Vincent Roche - President and CEO: I think we've had over a five year period up to our fiscal '13 here; we had growth in our wireless business of around 9% compounded. I think what we're seeing is a certain level of caution on the – the CapEx (layered) by the carrier that's for sure. There's been a delay in the rollout of the next-generation of a Chinese system, it's been delayed. Europe, in general I think has been very slow. Our growth has been largely driven by American, our OEMs who sell to the American carriers, that's been quite strong and America's been aggressive in building out the 4G network, but largely again, as I mention in the script, really just building a coverage footprint rather than identifying the network or building a lot more capacity which is going to happen, so we're still reliant very heavily on 3G and I think what we expect to see is 3G will start ramping down over the next 12 months, we expect to see 4G ramp up and at that point, I think we'll be very well positioned to take share, see growth and get back into the high single-digits, low double-digit compounded growth rates. So, I think it's more – certainly, it is how the market is performing rather than our technology. Certainly from a technology standpoint, from a competitive advantage standpoint, we're in better shape than we've ever been. As you know, we've been steering a lot of R&D into building the underlying technologies and the products over the last three or four years and we're starting to see the benefits in terms of designing. So, our engagements are stronger than they've ever been with the key OEMs. So, it really is more about how the market performs than ADI.

David A. Zinsner - VP, Finance and CFO: Aashish, do you have a follow-up question?

Aashish Rao - Bank of America Merrill Lynch: Yeah, the only one would be on automotive. I think you highlighted North America and China as being strong this quarter, and I think some of the European data points have been somewhat weaker, so just any color on what your current exposure is and how you see that changing over the next couple of years?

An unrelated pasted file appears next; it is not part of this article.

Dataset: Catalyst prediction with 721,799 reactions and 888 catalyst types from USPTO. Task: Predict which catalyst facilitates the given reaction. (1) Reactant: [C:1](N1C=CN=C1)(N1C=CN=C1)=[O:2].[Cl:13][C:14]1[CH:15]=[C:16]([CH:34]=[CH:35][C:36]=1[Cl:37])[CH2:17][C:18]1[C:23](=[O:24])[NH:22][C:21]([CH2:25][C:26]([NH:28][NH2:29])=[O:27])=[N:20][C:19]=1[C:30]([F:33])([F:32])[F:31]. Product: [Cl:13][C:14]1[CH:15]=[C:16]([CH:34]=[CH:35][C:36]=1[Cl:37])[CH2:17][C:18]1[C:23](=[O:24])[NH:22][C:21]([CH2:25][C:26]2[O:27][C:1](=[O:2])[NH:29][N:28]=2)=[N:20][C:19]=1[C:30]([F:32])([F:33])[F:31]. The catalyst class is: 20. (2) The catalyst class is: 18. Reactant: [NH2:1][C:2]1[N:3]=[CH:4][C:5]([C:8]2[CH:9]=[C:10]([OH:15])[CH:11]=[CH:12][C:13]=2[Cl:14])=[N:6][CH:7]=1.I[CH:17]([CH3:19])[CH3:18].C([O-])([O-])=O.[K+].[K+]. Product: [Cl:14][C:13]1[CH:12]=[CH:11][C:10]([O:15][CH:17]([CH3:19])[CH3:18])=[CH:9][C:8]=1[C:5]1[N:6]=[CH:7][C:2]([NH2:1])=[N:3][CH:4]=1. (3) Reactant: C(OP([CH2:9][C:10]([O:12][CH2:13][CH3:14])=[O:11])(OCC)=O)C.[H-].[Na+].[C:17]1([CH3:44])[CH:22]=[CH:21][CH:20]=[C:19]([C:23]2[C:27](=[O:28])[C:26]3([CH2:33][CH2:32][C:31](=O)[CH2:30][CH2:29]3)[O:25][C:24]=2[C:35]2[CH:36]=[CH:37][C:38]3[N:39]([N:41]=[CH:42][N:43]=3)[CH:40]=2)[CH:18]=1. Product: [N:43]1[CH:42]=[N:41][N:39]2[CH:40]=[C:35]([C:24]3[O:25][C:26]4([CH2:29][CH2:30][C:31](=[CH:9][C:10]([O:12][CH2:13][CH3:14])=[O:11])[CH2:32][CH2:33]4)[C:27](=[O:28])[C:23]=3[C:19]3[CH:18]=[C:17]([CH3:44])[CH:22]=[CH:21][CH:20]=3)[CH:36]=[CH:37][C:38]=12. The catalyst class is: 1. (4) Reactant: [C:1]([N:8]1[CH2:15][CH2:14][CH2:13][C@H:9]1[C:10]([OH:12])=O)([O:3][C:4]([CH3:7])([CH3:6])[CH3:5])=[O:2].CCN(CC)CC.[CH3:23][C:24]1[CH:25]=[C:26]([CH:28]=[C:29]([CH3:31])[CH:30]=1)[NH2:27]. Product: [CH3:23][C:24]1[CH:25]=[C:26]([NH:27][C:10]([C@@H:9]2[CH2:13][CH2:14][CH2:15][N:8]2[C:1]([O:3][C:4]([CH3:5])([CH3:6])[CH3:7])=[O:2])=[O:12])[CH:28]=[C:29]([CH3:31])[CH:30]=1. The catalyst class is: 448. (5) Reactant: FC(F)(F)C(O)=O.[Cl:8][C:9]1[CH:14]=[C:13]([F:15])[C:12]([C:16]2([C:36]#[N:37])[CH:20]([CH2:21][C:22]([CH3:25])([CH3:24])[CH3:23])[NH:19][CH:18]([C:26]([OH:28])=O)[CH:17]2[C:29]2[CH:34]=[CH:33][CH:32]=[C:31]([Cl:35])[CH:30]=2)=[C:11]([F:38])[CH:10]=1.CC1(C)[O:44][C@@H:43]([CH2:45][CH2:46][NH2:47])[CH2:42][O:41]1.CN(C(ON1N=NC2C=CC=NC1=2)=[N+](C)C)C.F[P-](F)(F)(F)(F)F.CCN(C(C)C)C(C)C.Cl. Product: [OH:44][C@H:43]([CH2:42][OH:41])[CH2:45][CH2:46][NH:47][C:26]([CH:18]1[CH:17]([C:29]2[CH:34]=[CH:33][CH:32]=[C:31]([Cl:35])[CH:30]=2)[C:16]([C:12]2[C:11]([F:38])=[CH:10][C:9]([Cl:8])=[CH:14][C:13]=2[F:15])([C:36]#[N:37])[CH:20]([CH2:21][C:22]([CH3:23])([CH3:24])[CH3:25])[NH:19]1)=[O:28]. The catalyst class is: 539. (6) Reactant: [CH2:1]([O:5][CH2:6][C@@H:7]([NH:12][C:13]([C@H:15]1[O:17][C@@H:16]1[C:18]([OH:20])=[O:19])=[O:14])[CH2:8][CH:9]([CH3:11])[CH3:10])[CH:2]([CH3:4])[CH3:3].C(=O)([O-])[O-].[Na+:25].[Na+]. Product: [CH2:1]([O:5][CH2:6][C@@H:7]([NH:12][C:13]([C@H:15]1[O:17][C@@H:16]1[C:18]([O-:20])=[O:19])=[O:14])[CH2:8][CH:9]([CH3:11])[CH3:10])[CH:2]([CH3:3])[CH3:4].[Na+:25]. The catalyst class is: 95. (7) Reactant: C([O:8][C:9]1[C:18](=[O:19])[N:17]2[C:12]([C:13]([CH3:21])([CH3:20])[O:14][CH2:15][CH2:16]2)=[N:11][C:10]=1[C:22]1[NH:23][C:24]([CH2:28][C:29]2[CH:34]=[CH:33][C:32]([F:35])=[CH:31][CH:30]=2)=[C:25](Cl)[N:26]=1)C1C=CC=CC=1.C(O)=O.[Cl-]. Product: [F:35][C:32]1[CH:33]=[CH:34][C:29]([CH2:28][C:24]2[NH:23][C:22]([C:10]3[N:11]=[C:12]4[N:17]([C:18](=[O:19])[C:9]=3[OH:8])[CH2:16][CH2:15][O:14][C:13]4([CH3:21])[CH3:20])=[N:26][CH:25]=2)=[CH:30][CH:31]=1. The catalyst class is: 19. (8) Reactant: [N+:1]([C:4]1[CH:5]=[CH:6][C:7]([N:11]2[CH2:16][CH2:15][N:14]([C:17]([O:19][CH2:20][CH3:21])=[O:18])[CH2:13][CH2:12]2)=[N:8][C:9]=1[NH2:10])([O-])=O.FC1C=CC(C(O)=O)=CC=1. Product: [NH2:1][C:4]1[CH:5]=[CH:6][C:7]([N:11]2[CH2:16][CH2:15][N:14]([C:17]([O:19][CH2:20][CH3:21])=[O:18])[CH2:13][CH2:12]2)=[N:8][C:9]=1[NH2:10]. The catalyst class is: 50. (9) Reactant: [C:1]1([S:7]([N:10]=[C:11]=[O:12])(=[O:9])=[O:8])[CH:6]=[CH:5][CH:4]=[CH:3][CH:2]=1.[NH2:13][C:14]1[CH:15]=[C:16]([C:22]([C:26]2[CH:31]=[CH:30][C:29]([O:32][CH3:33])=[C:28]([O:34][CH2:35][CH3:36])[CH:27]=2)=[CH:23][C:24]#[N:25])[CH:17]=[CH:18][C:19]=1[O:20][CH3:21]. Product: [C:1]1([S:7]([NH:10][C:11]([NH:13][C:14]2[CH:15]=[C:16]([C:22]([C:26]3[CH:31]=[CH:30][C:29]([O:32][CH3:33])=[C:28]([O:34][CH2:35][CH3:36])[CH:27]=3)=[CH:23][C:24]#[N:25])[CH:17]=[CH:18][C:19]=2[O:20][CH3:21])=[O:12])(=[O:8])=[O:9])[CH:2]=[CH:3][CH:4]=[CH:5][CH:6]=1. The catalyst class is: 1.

Vincent Roche - President and CEO: Well, as you know, we're strong in – with all the major players, when it comes to safety, infotainment and powertrain applications, we've tremendous share in all those applications. So, my sense is our business has been largely based on strength geographically in Europe and America over the last five or seven years. We continue to gain share in these regions, but over the last couple of quarters we've had some very good breakthrough as well, in Asia and particularly in Japan. So, one of the things I think we mentioned, we've talked about it various times is that we've been very heavily focused on expanding our reach into Asia and that's beginning to really pay dividend for the Company. So, again, I think it's more about how the market performs than ADI. We're in good position from customer penetration standpoint and the technologies we have are being adopted more and more into the applications that I've outlined here.